Social Networking

  • Social Networking: Blessing or Curse?
    Steve Williams
    Tuesday, March 15, 2011
    by: Steve Williams

    Section: For Parents

    I cannot begin to imagine where technology will be in the next five or 10 years. To say that technology has changed our culture and way of life is probably the understatement of the century. Some of the communication devises we watched on “Star Trek” in the ’60s are part of our everyday life today. Our world has become even smaller because of the Internet. Family photos and videos are sent through thin air from all over world in a matter of seconds. So what is next? Where will we be? How will we live? And, most importantly, how can we make sure our children are benefiting from technology rather than suffering because of technology.

    What a blessing Facebook, MySpace and the other social networking sites have been. We've been able to connect, and reconnect with family and friends that we have not seen or heard from in years. We actually get to meet family members we have never seen through the power of social networking photo programs.

    A term that was created by social networks is cyberbully. Cyberbullies hide behind their computer to promote deliberate hostile behavior toward another person. Cyberbullies have been blamed for physical confrontations and even suicides of teenagers across the country.

    Children as young as 9 years old carry cell phones and have Facebook pages. I have had parents and children tell me about the brutal filth and profane language some of the children are using on their sites and via text messaging. Some of the messages I've read are shocking. Children who experience hurt feelings and have a destroyed self-esteem come to my office asking for help. The free availability of social networking has become a curse for children.

    So what can we do? Whose responsibility is it to monitor the sites and cell phones? Someone has to protect our children. It all has to begin in the home. Parents have the ability to protect their children from the curse of social networks and teach them proper computer etiquette. Following are some suggestions for helping your children use technology in positive ways.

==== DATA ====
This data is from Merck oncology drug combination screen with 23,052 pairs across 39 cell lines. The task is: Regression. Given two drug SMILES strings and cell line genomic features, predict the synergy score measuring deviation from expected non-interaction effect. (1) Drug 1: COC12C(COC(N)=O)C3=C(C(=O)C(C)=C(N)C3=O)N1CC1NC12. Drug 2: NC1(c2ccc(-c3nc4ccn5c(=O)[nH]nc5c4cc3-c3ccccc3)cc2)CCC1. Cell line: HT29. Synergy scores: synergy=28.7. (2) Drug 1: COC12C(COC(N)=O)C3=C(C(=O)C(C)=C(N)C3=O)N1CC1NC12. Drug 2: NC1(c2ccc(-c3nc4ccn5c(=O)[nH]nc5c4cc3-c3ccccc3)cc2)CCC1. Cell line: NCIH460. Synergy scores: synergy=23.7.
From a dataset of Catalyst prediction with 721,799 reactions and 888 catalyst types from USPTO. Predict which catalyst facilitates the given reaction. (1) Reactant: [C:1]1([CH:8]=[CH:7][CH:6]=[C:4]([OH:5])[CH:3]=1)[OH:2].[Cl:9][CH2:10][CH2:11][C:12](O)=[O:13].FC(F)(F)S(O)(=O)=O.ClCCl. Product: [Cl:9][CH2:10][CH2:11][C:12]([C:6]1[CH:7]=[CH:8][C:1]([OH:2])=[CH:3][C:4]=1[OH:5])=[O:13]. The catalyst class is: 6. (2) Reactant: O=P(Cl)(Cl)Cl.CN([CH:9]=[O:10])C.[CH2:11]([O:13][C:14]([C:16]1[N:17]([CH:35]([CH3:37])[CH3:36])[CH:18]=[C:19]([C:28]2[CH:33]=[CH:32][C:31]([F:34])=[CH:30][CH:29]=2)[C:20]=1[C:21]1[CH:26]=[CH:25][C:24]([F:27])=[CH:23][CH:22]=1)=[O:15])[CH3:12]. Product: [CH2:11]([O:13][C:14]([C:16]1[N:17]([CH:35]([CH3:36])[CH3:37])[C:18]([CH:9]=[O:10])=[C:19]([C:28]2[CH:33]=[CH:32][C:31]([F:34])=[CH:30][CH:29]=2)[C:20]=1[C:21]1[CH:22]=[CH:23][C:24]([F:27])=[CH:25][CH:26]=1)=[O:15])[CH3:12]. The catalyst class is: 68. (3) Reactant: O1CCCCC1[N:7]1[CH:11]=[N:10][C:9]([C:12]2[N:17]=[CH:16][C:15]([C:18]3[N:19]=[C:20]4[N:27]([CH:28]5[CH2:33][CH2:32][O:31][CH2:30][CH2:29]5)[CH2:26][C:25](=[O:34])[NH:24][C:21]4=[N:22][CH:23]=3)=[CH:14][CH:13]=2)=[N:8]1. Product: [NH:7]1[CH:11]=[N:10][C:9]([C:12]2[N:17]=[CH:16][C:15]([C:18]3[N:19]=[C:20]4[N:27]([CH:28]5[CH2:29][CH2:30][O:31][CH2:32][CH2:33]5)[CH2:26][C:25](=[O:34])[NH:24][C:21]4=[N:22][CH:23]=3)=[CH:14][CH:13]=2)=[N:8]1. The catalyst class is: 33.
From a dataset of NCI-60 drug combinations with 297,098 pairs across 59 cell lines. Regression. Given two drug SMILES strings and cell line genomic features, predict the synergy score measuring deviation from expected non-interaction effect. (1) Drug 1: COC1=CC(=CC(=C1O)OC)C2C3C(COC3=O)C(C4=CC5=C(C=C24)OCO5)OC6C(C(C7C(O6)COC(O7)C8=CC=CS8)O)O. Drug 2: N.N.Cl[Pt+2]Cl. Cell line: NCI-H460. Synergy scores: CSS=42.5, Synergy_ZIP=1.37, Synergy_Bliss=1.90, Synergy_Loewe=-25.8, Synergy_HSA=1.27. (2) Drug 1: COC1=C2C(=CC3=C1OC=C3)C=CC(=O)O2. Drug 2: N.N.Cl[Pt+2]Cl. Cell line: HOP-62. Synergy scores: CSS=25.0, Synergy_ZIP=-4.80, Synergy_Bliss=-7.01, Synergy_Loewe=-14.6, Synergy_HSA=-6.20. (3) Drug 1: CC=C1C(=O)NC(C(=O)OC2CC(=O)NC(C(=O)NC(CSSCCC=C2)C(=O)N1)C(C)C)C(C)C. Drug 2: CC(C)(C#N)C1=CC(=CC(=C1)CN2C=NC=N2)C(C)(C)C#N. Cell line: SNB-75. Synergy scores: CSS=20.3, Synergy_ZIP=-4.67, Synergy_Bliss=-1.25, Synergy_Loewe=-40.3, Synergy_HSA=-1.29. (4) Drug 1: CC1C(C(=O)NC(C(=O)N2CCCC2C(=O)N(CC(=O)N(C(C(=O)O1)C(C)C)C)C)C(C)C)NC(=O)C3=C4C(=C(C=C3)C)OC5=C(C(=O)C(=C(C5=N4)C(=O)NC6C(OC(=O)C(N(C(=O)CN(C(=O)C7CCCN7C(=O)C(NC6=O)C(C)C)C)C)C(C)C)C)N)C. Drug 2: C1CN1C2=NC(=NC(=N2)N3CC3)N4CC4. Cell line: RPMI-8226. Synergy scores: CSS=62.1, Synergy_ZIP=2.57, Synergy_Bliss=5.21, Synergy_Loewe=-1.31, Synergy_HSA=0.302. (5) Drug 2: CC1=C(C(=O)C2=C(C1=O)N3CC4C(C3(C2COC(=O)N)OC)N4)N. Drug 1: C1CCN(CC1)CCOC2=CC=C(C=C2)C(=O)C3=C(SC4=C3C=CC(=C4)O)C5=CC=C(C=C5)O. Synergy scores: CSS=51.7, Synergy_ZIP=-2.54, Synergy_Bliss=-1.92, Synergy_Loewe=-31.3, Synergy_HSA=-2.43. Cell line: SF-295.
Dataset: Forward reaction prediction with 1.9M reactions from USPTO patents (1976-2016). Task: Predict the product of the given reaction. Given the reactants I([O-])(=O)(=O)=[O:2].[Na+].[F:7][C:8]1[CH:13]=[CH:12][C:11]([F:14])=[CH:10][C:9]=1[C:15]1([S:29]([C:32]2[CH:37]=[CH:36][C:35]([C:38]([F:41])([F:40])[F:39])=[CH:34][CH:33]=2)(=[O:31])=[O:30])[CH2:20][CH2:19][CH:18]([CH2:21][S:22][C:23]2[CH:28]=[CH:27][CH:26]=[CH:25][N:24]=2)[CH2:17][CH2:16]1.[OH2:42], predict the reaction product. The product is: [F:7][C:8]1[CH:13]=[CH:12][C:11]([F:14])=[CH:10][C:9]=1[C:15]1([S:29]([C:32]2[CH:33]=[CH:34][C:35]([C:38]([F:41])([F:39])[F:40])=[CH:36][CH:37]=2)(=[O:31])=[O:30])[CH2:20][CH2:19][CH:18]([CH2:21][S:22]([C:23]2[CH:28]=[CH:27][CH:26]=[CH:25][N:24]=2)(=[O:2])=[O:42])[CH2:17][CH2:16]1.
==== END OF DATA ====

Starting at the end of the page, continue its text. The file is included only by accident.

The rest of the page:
1. Monitor your child’s cell phone texting, e-mails and social network pages. Some parents are concerned that they are invading their children’s privacy. Think of it as protecting them and teaching them responsibility. You wouldn't allow them to go to a dangerous place, so protect them from the dangers of the Internet. Even teenagers need rules and boundaries on the Internet. Limit their time on the computer. Don't allow computer usage in the privacy of bedrooms; keep computers in a family room or living room.

    2. Teach your children to block people who are inappropriate or offensive. Sure children don't get along from time to time, but if someone is persistently inappropriate, delete that “friend.” Who needs negative pressure? No one wants to hang out with people who don't like them, so don't hang out on the Internet with them.

    3. Make sure your children and you personally know everyone they are in constant contact with on the Internet. Sexual predators know exactly what they are doing and give children the attention they are seeking. They are tricky, manipulative and dangerous.

    4. Talk to your kids. Know their friends, their interests, their feelings. Be involved in their lives. Be a parent, not a friend. Friendship will come later. Understand your role as a parent. No one is perfect. There are a lot or resources available to help you make sound parenting decisions. If you need help finding some, talk to your child’s school counselor.

    5. Communicate with other parents and try to politely and appropriately fix relationship problems on the Internet. They may not be aware what their children are doing or saying online. Be firm but considerate. If a threat of any kind is made, contact your local authorities. You may prevent a terrible tragedy.

    Parenting has never been easy. The Internet is making it even harder. We must take an active role to protect those we love.
    Steve Williams is a school counselor at Festus Intermediate School in Festus, Mo.